Somehow, despite the fact that I spend more time online than I spend sleeping, and certainly spend socializing with friends, I don’t actually use bookmarks. That’s not to say I don’t have any, I actually have quite a few, but every bookmark application I’ve ever used becomes a black hole. Firefox’s native bookmarks. Delicious. Google Bookmarks, all of them are one way trips. Sites go in, but rarely do I ever take them out.
The one exception for this is Google Reader, since RSS feeds are kind of like bookmarks, but the comparison is a stretch since what I’m returning to every day is new content, not something I’ve marked for review later. And the few sites that I visit frequently but aren’t part of my daily dose of RSS, I’ve either memorized the URLs or they’re typed so frequently that firefox remembers them for me.
Of course that means there’s a huge gaping hole in my web browsing habits. I’ve got no real way of saving something for later. I could try and blame this on bookmarking applications, in fact that’s the route I was going at the start of this post. But I think the problem is more deep seated. I think the problem is that ultimately I don’t know how to deal with information I can’t immediately act on. Now immediately doesn’t mean in the next two minutes immediately, but it does mean in the next few days. Ultimately though, it’s not a matter of time, it’s a matter of clarity. For example, if I come across a page describe a new linux app for tracking your overdue library books, it’s pretty clear what my next step is. I’ll try the app at some point. Maybe not today, maybe not tomorrow, maybe not this week, but I’ll remember to get to it. Then once I’ve given it a whirl, that web link that pointed me towards it isn’t important anymore.
However, if I come across an interesting article that explains raises some interesting points about human psychology and it’s interaction with science. I know this is a potentially valuable piece of information, it fits right in with the topic of a book that my father and I have been talking about co-writing. But just what steps I should take with it aren’t so clear. In the past I just filed it away into my bookmarking black hole, but the problem was that I generally forgot about it. When the occasion arrived that I could have made use of whatever I’d saved, I had no memory of it’s existence.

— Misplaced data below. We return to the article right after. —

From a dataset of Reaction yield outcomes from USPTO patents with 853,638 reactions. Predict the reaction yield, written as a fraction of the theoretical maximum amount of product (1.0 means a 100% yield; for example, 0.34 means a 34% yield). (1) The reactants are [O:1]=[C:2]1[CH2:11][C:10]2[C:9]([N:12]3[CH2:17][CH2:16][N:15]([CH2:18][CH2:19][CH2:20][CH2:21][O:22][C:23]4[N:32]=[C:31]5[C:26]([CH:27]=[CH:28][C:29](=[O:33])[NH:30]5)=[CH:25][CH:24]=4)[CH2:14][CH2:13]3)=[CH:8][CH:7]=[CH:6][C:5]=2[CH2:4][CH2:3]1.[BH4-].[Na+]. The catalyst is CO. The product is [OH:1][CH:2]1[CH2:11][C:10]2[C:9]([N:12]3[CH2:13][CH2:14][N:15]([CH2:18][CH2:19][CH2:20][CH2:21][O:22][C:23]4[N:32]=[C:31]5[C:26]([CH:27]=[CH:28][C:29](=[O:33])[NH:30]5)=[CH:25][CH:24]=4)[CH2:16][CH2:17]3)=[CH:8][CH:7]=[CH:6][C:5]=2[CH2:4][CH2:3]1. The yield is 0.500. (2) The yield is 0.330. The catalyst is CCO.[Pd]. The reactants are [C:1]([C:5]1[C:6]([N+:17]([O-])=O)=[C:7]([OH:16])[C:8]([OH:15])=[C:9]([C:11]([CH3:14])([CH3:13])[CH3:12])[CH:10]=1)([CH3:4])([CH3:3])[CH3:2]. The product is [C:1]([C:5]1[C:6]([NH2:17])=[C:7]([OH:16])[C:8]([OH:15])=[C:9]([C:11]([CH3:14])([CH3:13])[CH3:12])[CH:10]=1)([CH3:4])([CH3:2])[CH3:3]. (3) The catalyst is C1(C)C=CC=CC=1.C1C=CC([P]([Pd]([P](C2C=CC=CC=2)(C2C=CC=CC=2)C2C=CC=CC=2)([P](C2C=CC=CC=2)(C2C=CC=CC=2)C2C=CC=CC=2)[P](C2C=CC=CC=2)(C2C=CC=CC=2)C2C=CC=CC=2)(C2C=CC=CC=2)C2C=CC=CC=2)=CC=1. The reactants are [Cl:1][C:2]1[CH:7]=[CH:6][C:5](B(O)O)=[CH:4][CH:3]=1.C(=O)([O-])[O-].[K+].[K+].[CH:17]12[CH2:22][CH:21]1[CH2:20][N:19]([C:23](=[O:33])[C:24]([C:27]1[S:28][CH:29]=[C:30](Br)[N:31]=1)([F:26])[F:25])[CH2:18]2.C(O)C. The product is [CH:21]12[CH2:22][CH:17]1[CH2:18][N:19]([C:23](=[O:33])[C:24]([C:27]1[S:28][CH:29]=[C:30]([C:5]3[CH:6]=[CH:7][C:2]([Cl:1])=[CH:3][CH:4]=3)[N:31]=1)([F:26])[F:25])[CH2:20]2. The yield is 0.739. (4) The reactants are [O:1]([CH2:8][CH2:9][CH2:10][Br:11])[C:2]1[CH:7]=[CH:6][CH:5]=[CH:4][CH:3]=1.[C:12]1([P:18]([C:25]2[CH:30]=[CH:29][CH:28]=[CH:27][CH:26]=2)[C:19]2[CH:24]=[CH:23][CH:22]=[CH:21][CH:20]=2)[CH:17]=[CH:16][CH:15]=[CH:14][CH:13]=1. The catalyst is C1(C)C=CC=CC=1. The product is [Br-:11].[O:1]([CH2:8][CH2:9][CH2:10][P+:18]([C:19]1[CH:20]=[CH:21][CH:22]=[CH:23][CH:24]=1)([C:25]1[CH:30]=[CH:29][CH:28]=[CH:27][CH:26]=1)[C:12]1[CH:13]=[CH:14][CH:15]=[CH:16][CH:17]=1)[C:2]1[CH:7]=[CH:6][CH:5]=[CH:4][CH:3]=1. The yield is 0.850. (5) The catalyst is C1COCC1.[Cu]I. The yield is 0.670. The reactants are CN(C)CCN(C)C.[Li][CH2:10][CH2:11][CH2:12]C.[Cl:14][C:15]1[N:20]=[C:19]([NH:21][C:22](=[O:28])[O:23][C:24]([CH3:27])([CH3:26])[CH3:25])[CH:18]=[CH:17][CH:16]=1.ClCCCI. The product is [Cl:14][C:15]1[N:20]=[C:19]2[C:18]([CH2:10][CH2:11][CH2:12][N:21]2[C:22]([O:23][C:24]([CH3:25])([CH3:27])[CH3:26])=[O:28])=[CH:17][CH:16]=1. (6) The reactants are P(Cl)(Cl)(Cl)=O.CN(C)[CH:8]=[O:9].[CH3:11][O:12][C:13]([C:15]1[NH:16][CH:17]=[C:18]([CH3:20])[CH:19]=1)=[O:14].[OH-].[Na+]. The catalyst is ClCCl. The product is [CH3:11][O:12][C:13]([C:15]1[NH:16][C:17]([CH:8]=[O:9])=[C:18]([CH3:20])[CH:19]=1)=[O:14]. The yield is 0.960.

I guess you could blame this on bookmarks apps themselves, after all you could theoretically have an application that served up pages from your bookmarks based on what you were browsing or doing at the moment. But even disregarding the creep factor there, the problem is that no app like that currently exists.
So instead, I’m trying to figure out how to train myself to deal with information that I don’t know how to act on. I can see this skill being a huge boon at my job too. My boss often sends me links of interesting articles or products. Generally there’s no action he wants me to take right away, it’s just a matter of reviewing and seeing how we could improve what we’re doing. Usually there’s nothing right off the bat that I see, but maybe if I had a better way to remind myself of this information I could really get something out of it.
That being said, I’ve put some thought into it and I think I’ve got a strategy for tackling the problem. I’ll keep a relatively short list of all the items I’ve mostly recently marked as interesting but not actionable. Any time I add a new item, I’ll drop the oldest and stick it in an archive. Then on a regular basis I’ll do two things. First I’ll review all the items on my active list, and then I’ll review something like 5 to 10 random items from the archive. It’s not the most efficient strategy, but if I keep my lists small it shouldn’t take up too much time, and will definitely help me get the most out of all the information I encounter, giving me a better long term memory for this sort of thing.
Now the challenge is finding an application that can help with this. The random part especially, I’m not sure how to approach. Any suggestions for how to try this strategy, or something different I should look into?